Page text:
Which Annuity Type Is BEST For Your Retirement Income?

Episode 137 May 11, 2024 00:19:24
Which Annuity Type Is BEST For Your Retirement Income?
Annuity Straight Talk
Which Annuity Type Is BEST For Your Retirement Income?

May 11 2024 | 00:19:24


Show Notes

In episode 137 of the Annuity Straight Talk podcast, Bryan Anderson, founder of AnnuityStraightTalk.com, discusses various types of annuities and strategies for securing guaranteed lifetime income. He explains key products such as Single Premium Immediate Annuities (SPIAs), Deferred Income Annuities (DIAs), and Guaranteed Lifetime Withdrawal Benefits (GLWBs). Bryan emphasizes the importance of understanding each product's specific advantages to optimize retirement income based on individual scenarios. He highlights his unbiased approach, ensuring that clients receive the best possible deals without favoring any particular product. Bryan also touches on taxation and inheritance considerations associated with these annuities, aiming to demystify the complexities and help listeners make informed decisions. 

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Episode Transcript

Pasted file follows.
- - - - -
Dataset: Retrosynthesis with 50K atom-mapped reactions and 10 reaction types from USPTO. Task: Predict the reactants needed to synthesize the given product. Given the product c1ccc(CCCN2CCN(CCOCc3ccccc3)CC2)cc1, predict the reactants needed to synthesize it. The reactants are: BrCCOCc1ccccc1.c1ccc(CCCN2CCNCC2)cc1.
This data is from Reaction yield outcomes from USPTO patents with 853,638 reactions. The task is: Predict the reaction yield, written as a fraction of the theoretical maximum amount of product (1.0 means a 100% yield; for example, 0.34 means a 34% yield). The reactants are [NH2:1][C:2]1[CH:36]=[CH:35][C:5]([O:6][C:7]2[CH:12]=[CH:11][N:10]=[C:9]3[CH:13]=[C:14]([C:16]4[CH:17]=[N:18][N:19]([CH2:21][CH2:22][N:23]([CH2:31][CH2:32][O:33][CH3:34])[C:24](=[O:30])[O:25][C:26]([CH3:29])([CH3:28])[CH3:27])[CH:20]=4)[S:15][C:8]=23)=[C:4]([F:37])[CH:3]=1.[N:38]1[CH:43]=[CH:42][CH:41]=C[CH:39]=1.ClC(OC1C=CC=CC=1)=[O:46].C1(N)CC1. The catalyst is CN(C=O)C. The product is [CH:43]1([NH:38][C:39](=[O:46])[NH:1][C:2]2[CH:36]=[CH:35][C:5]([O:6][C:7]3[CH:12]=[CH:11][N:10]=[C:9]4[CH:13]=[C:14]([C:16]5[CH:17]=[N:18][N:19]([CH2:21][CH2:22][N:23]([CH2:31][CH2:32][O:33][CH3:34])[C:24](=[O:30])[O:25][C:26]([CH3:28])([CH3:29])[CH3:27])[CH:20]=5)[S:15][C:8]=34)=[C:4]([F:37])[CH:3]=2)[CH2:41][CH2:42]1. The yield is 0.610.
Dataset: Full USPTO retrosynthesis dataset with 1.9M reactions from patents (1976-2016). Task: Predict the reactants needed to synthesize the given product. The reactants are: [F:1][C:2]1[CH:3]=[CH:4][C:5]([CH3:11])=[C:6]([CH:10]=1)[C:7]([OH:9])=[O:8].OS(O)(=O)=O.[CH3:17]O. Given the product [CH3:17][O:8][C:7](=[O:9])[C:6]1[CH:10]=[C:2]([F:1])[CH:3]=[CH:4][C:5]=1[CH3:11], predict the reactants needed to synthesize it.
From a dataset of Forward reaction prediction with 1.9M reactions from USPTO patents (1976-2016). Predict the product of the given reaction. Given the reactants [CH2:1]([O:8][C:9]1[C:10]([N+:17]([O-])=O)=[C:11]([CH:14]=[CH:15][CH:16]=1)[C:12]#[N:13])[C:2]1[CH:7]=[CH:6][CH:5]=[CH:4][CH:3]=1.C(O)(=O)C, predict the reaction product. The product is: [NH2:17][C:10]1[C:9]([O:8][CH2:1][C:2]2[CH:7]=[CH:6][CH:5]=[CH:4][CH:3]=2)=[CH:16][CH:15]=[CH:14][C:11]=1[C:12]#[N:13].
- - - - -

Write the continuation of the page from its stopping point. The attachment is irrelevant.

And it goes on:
[00:00:01] Speaker A: Hello and welcome to the Annuity Straight Talk podcast, episode number 137. My name is Brian Anderson, founder and creator of AnnuitystraightTalk.com, helping you with all your retirement questions, making sure you get the best deal possible. Here for a little bit of education this week, going through the details of and the technicalities of some of the products and the acronyms involved. Speas, diaz, or glwb's. For guaranteed lifetime income, please, like subscribe or comment on any of your favorite podcast platforms or on YouTube. Give it the thumbs up. Share it with people. A lot of people are looking for this information, and the feedback I've received lets me think it's helping more people than it's not. So if you are looking for guaranteed income, run a lot of scenarios in the past, done a lot of analysis, talk about the flex strategy, and do all those things. You guys have to understand. My mind works like a database after 21 years in this business, and I figure out all these things come into consideration when I do this. It touches on several of the past podcasts. I'm going to link one of them, but here it is. You got a lot of options for annuity income. There are obviously a lot of products from various insurance companies, a lot of different companies. All have kind of the same thing that you got to value every single one of them. I always say, I don't have a dog in the fight. I go look for the highest payment if you're looking for income. But there's also several different types that have an advantage depending on what you're trying to do or what your preferences are. Unfortunately, most advisors, maybe once in a while, maybe once they hit, oh, here's the highest payout. So that must be the highest payout for every scenario. A lot of you guys would know when I talk to you and you say, well, I'm going to defer for four years, maybe six or seven. Deferring for four or deferring for seven. Could be two completely different products. I've made grids for people to show them. Okay, well, if it's three years, it's this product, if it's four years, it's that product. And then, you know, those guys who don't really know what they're going to do have to decide where their best advantages is, what's most likely. Now, it's not usually a big, it's not a huge difference, but it is a difference. I have always explained every option to those people that are interested. I'm putting this on the record. If you want to learn a little bit more or understand a bit about how I work. I cannot afford to pick just a favorite product. I do have companies I like. If you have things I like, I can't afford to do it. I'm involved in competitive situations all the time. That goes with anybody else who's advertising on the Internet, who's running ads, if their stuff's good, if they give you the best deal, I'll confirm it. A lot of done. A lot of times I've done that. So every single type of contract has its advantages, and it's going to seem kind of confusing, but you guys have to focus on the bottom line and your preferences and get somebody who is a truly a professional, who's going to show you all these things and give you the best deal for you. So I'm pretty well versed in all the varieties of it. I am at this point, coming down and putting these things into Layman's terms. It's not complicated stuff. There's just a lot of little contingencies. So at times it seems like there's more acronyms than in what the US military, federal agencies unwind all the abbreviations, making it into something that's more useful to you. So, first of all, Spea. People say, what's a spea? When I talk about it, because I just talk about it. Single premium immediate annuity. This is a traditional form of an annuity, period. An annuity income annuity is, by latin definition, it's income. You give the insurance company money and in return receive monthly payments for the rest of your life, single or joint. Depends on how you want to set it up. If you are taking income within one year of the purchase date, this is most likely the highest payment you'll receive. And fortunately, a lot of the best payments are from some of the strongest insurance companies. If you need income deferred for more than one year, then this option is not available. That takes me to the next one. Dia deferred income annuity. That can be seen as a very general term. If you defer income, it's a deferred income annuity. By its true sense, this is nothing more than a spea that can be deferred for more than a year. Every year you defer, the income grows, and it is enhanced each year by some interest rate factor. For all intents and purposes, it has the same structure as a single premium immediate annuity, SBA. These became really popular as what is like, kind of a subset of this is a qualified longevity annuity contract. A Q lack it allowed people to take a piece of their iras and defer RMD's on that portion of assets and in return receive a late life income stream. So qualified longevity annuity contract, it allowed you to ensure the late life payments so you could take a section of it used to be 125,000. Now it's more. I think it's up to 200,000 you can do now you can set it aside and it's going to churn out a guaranteed income stream when you're 80, 85, 90, even some of the old ones did. And a lot of, some of those, if it's a QLac, if it's qualified, you know, a lot of those say you can't take income before age 85. So it is for a little piece to set back and know that you will always have income late in life. The last one is a GLWB, a guaranteed lifetime withdrawal benefit. Now, there's lots of different types of this income benefit on variable annuities, all that stuff. Essentially, this is an additional benefit that can be added to a deferred annuity, and it offers guaranteed lifetime income. So you've got an account value, you put a rider on it, and it gives you a guaranteed lifetime withdrawal benefit. In addition to that, these are mostly available on fixed index and variable annuities, although some fixed annuities, just regular fixed interest annuities, have these as well. These are most likely to pay the highest amounts of income. If payments are deferred for more than one year, they have growth factors. This is where people get confused with the bonuses that pay to the income benefit. The GLWB gets a bonus and they get a roll up every year. It's like Social Security. All of these, they're deferred. They're just like Social Security. Everybody understands it when it comes to Social Security. Oh, if I take it at 62, it's this, but if I wait till 70, it's even higher. So it's the same thing here, except they define the factor that it grows at. That's a guaranteed lifetime withdrawal benefit. An additional rider put on a deferred annuity contract. These became popular because a lot of the speas, even dias, people looked at them and said, oh, I don't like giving up the money. Now, it's interesting with the spea or the DIA, you give the insurance company money and in turn you get a contract that states you're going to get these payment on these dates and that's it. So a lot of people think, oh, the money's gone. They don't realize that they've got an insurance contract that's going to pay them well. The guaranteed lifetime withdrawal benefit, put that on an index or a variable annuity and you still get to log in and look at your account value. Now it's going to go up and down if it's a variable annuity. If it's indexed, you know it's going to go up, maybe not down, because of the stable asset value in the fixed index annuity. That's where you're going to find the highest benefit for. For the guaranteed lifetime withdrawal in the variable annuities. They can't offer as rich of a guarantee because they've got a fluctuating account value. So it makes sense to chase the contract that offers the most income for your situation, no matter what it is. I can say with confidence that I'm goddamn near 100% success rate in selling. Only the best solution for any income need that I've ever had the opportunity and the blessing to sell. I've used every single one of these options and it really depends on the situation. It's different for everyone, and each of them needs to be considered if maximizing income is the goal. So it doesn't matter if you're 55 and you take income in three years, maybe the DIA provides the most benefit. Most of the time. It's a fixed index annuity with a guaranteed lifetime withdrawal benefit. And if you're 64 and you want income in three months when you retire, it's probably a spea. Even though they're guys that like to sell, like, I like, the index annuities, they pay me, pay me a good commission, more than a spea does. But I'll always sell the spea because I have to stay up against the most competitive quotes. Otherwise you're going to take your business elsewhere. Why would you do business with a guy in Montana if he doesn't give you the best thing? So I've used them all because in each situation, you look at every single one of them and you figure it out. I go where the most money is. Personal preference is certainly a big factor, but there are several objective reasons to each of these, and I'm going to try to explain those in short order. Now, maximum income. Maximum income income with one year, it's a spea. Deferred for a year, more income will be the highest from a fixed index annuity and a guaranteed lifetime withdrawal benefit. Variable annuities got as well. I explained that don't have as high a guarantee deferred income annuities are a close comparison for deferred income. They're also the first choice of many investment institutions. I did a podcast on it in January. I recently ran a quote for a GLwB that paid about 15% more income than a Dia. It was from Schwab, right? About 15% more. You want to check out that podcast? It's not too long ago. It's just a few months ago, from January 26, Fidelity's annuity recommendation. So this time I came from Schwab. They said, here's your product, here's the deal. You want 15% more income. This was a current client. And so he just did his due diligence with his managed account, and he looked at, hey, schwab, what do you have? They do this. And he comes, me, Brian, can you beat this? How much you want to beat it by? You want a. You want a plus? A plus company was a 15% improve on the Schwab recommendation. So, beneficiaries, this is a big one. Leaving money behind offsets the need for maximum income payments. Favoring one side will take value from the other. You want to leave a bunch behind, you accept less and payment. If you want the most payment, you're not going to leave as much behind. Speas immediate annuities in the purest form. Leave no remainder to heirs. And Diaz, deferred income annuities are essentially the same. So you have to add the remainders, and this reduces the income payment. So in SP is and D as it comes in the form of a, what it's called a period certain. So life with period certain, meaning it's life or that certain period. So if you have a ten year period, certain, it's going to pay you for the rest of your life, or ten years, whichever is longer. Well, guaranteeing it for ten years. So if you only live five, it'll pay your heirs for another five through the ten year period. A lot of people don't understand this. I do not mean to patronize anyone, but a lot of people don't get it. If you got a period, certain life, with period certain of 20 years, it's gonna. It's gonna pay for 20 years or life, whichever is longer. So the longer guarantee period you want to put on there, the lower your payment gets. If you want the most payment, then you take the life only option, which means you could cash one check, get hit by a car, the money's gone. Now, fortunately for a lot of people, you can add a ten or 15 year period, certain to it. So if you do get hit by a car, it's going to at least pay your heirs for ten or 15 years, depending on your age. You can usually do that without affecting the initial payment too much. But the more guarantee you want to add to it, the lower the payment gets. With a GLwB, you have the account value. It's going to grow a little bit. And when the income payments come out, then the account value starts to decline by those income payments and any fees that are associated with it. If you die, that residual account value is passed to your heirs. So a spea or DIA with 15 year period certain is about equal to the GLWB. That's where they draw even about. So if leaving an inheritance is important, then this is, this can have a significant impact on your decision as to which contract is best. Right now, income payments are really high. GLWB's drain the account value really fast. So a spea with a 15 year period certain might be a little bit better. You might like that better. Again, you just have to look at all of them. Okay? Taxes is a big one. Everybody's going to think about it. If you buy an annuity with qualified retirement funds from an IRA, 401K, whatever, every penny of the distribution is fully taxable as ordinary income taxation. Between those of the above, the three different types, it's only going to make a difference if you buy it with non qualified or after tax money. Not talking about Roth, that's qualified as well for now. So you're going to find a big difference. All non qualified annuities are taxed on a last in first out basis, meaning that interest earnings are pulled first and taxes or ordinary income. If you have $100,000 in a contract and it grows by 5%, and then you take 6000 in income, the $5,000 interest earnings is paid first. So you're going to have 5000 taxable, 1000 tax free return of premium. Any distribution from the initial purchase has already been taxed. You get it back tax free. Any growth in the contract SP is and dias are nice and clean and easy. They've got an exclusion ratio where it's internally calculated, saying 70% of your payment is tax free, 30% is taxable, or they're going to give you a dollar figure. A lot of people like to know what to expect, really appreciate this because they don't want any surprises. GLWB's on the other hand, they've got interest earnings in the contract that need to be distributed first. So you see, you get to have the residual cash value, you get to have an account you can manage. But then you've got that issue where taxes are going to be different every year. Interest earnings of the contract have to be distributed first. So if you have a GLWB that's paying you $6,000 a year and you have $3,000 of earnings, those earnings come first. You're going to have 3000 a taxable and 3000 a tax free on $6,000. If there's no growth in the account or if it's down in value and your $6,000 just comes out of principle, it's going to be tax free. So every year it will be different. If you defer this for a while, the payments might be taxable, the payments might be mostly taxable until you start dipping into the principle, which is going to be tax free. So what you're gonna get with a GLWB is you're gonna get some taxable at the front and it's gonna go down over time until that account value is exhausted, and then everything's gonna be fully taxable. Could do a whole podcast on that, but I don't think I need to. Hopefully you guys get it. Understand that it's variable. These are all the things that we work through. I'm not here to sit here and solve one problem for people. It's to get you thinking about it. So you know what questions to ask when everybody says, hey, what should I be asking? Okay, maximum income beneficiaries, taxes. Here we go. Retirement required. Minimum distributions. Not a lot of people fully understand this point, but it makes a huge difference with your annuity choice. It is material enough to steer you toward one product or the other as deferred income annuities can remove some money from the RMD calculation, but only up to a certain limit. SP create their own RMD calculation. So you usually have to make additional distributions elsewhere. If you take half your money and buy a spea, the other half that becomes the RMD for the money you put in the spea. That higher payment can't offset RMD's for what the other account? The other half that's left over. So you still have to take an RMD from that side. It's actually kind of a big deal for people. So there it is. Put half your IRA into a spea. Then you still have to take an army from the other half of the IRA when the time comes. If you put half of it into a GLWB, then the payments from the GLWB contract because there's a cash value in it, can, for a time at least offset what's required to be taken from the remaining qualified IRA assets. That in itself could be an entire podcast. People seem to not get it because if a spea is close to a GLWB, I always say, well, you got to think about this. I stopped one person from making a huge purchase earlier this year. She didn't know. She thought the spea payments were going to take care of all of her RMD's and she wouldn't have to touch her other account. No, that's not the case. So there you have it. Maximum income beneficiary considerations. Taxes required minimum distributions because most people are buying them with their iras. That's how you tell the difference between spas Dias and GLWB's. For guaranteed lifetime income, nine out of ten people are simply looking for maximum income. If that's the case, it only depends on your specific parameters to find the best deal. Well, I want maximum income, but I want to leave some behind. Or I want maximum income, but I want to know. I had that last year. I really want to know what to expect for taxes. Took a spea even though it paid a little less than a GLWB. It's okay. Those are the things you have to figure out when contingencies come into play. Something other than maximum income could be the best options. If you want to make sure you get the best for your situation. I don't know. I know you can call me because I'll figure it out. If you got somebody else, go for it. But make an appointment at the top right corner of any page of annuitiesraytalk.com dot. I'll figure it out for you. Make sure you get the best. Schedule a call button, top right corner. My name is Brian Anderson. This is episode 137. I appreciate you guys joining me. Sorry for the dry topic, but man, this is gold. If you need it. A lot of people out there not explaining it, please like subscribe or comment on any of your favorite podcast platforms are or on YouTube. Throw out your ideas for additional episodes. Got a lot of them teed up. You guys have a great day and I'll see you next week with episode 138. [00:18:27] Speaker B: You have been listening to annuity straight talk. The preceding information is for information and educational purposes only and does not represent tax, legal, or investment advice. The views expressed by guests on this program are their own and do not necessarily reflect the views of annuity straight talk or its partners no information presented today should be acted upon without meeting with a qualified and licensed professional. It is important that you read all insurance contract disclosures carefully before making a purchase decision. Guarantees are based on the financial strength and claims paying ability of the insurance company.